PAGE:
If the Australian paper disturbs you so much then I suggest that you then take it upon yourself to write a new book on the hallucinogenic mushrooms of Australia and New Zealand.




Myself and some friends from local botanical scenes are considering this...only for NZ though. We wouldn't want to go publishing stuff about countries we aren't experienced in.

Quote:

have a shroomy day and start goggling.

Shit, you live there so then you have more resources than I do. Go to the libraries and research everything you want to know. Go to the schools go to the coklleges and universites and their herbariums. I listed six already for you





I have been to the libraries and universities and searched for everything I want to know. That's the whole reason why I am having this discussion with you. Because I cannot find any documented evidence of Copelandia cyanescens being in NZ, other than your article which was based on no collections that you can name.

Quote:

and then you can rewrite what I first wrote and correct any mistakes you feel are made in that publication. I do not have time to do it for you.




This may be in the works. Obviously I would not go to the effort of doing this, without checking with you, the author, first. If you could provide for me evidence of C. cyanescens being collected in NZ, being the only person who has ever published it's existence here, then I would find that satisfactory. Since you cannot, I have had chats with some friends and lecturers in the fields of mycology who feel that either a collection should be found, or that this should be corrected in the literature.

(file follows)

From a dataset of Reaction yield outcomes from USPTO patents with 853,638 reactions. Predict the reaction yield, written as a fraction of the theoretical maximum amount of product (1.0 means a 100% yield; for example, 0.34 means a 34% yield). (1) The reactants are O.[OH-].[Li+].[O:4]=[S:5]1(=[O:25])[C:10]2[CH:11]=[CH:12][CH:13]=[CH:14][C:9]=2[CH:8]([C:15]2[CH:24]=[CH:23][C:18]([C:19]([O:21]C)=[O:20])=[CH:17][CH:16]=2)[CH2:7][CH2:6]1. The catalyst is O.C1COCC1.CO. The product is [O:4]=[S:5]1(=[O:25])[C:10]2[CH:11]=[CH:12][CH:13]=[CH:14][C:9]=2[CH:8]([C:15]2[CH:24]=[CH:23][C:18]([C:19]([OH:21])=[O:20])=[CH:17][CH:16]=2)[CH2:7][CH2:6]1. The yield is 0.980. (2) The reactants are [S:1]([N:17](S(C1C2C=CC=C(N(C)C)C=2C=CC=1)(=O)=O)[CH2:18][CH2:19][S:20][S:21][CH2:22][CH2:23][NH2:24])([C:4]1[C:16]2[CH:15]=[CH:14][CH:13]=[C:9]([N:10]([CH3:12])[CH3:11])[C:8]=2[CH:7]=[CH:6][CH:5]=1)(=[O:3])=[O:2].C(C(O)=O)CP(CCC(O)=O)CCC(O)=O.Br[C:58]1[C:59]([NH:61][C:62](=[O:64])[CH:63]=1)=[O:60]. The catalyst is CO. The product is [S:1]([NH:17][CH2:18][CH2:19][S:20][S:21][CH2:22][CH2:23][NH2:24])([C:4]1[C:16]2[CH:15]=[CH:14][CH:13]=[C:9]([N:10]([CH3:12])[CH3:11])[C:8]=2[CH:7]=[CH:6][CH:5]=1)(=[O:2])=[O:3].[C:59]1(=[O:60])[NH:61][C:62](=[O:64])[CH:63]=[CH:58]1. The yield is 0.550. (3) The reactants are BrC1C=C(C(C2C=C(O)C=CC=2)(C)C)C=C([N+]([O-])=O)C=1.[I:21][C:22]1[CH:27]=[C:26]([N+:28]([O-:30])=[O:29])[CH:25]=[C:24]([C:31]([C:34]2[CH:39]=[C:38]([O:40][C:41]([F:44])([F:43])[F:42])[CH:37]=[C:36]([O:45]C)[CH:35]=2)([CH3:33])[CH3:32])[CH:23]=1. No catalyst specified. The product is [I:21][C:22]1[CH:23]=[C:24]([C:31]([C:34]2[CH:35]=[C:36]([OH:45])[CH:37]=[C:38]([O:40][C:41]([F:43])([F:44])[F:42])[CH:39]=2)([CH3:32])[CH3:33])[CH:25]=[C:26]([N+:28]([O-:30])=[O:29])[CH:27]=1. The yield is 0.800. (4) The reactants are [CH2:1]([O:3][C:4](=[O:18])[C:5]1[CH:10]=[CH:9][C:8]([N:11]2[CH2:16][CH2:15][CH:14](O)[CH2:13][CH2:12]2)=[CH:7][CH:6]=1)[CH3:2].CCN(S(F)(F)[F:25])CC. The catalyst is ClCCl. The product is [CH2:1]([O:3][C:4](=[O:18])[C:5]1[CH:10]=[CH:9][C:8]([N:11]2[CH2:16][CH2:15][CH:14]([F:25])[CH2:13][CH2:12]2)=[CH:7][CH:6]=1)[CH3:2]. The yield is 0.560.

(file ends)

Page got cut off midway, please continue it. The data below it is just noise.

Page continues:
So can you clear this up please MJ...you haven't answered this directly yet. Was the publication in your article of the presence of C. cyanescens being in NZ based on an actual collection or citation of a specimen / herbarium sample, or not?

I really didn't want to have a lengthy debate over this, I am more just genuinely interested in whether or not it is present here. If it is true that it can occur in some of the locations you listed, then maybe it is possible for it to be in NZ. It's just that things seem a little sloppy. You must admit that the dots do not connect if you know what I mean, with the habitat, substrate, season, etc. for that species.


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Re: Copelandia Cyanescens in New Zealand? (Update on Zee_werps Comments) [Re: zee_werp]
    #7007040 - 06/04/07 12:36 PM (14 years, 4 months ago)

Dr. Karl L. R. Jansen provided the New Zealand Section in that paper. He works at Oxford, I am sure you can find the Oxford Faculty listed on the google. I have had no personnal communications with him in several years and I have no forwarding address. I am sure you can find that from one of his published books or papers on the google. You might have to buy one of his papers since most journal publications are only being offered online and not for printed reprints. I have to buy a lot of new ones and sometimes I post one or two but I am not going to do it for every paper I have on shrooms in my library.

Grill him about New Zealand because thats where he is from.

Contact Chris King of Auckland. He also wrote on the mushrooms of New Zealand.

Gavin Ninsky wrote Blue meanine and the She Devils about copes in New Zealand.

Find his book and contact him.

I really am not going to dig around in thousands of mailings to find two letters. They are are storage in about forty boxes of articles, letters to and from me and stored ever sice I came from Hawaii to Seattle in 1997. I have not gone trough most of them since and as I said it took me a few hours to dig up the cd and the actual printed Australian New Zealand paper by Dr. Southcott.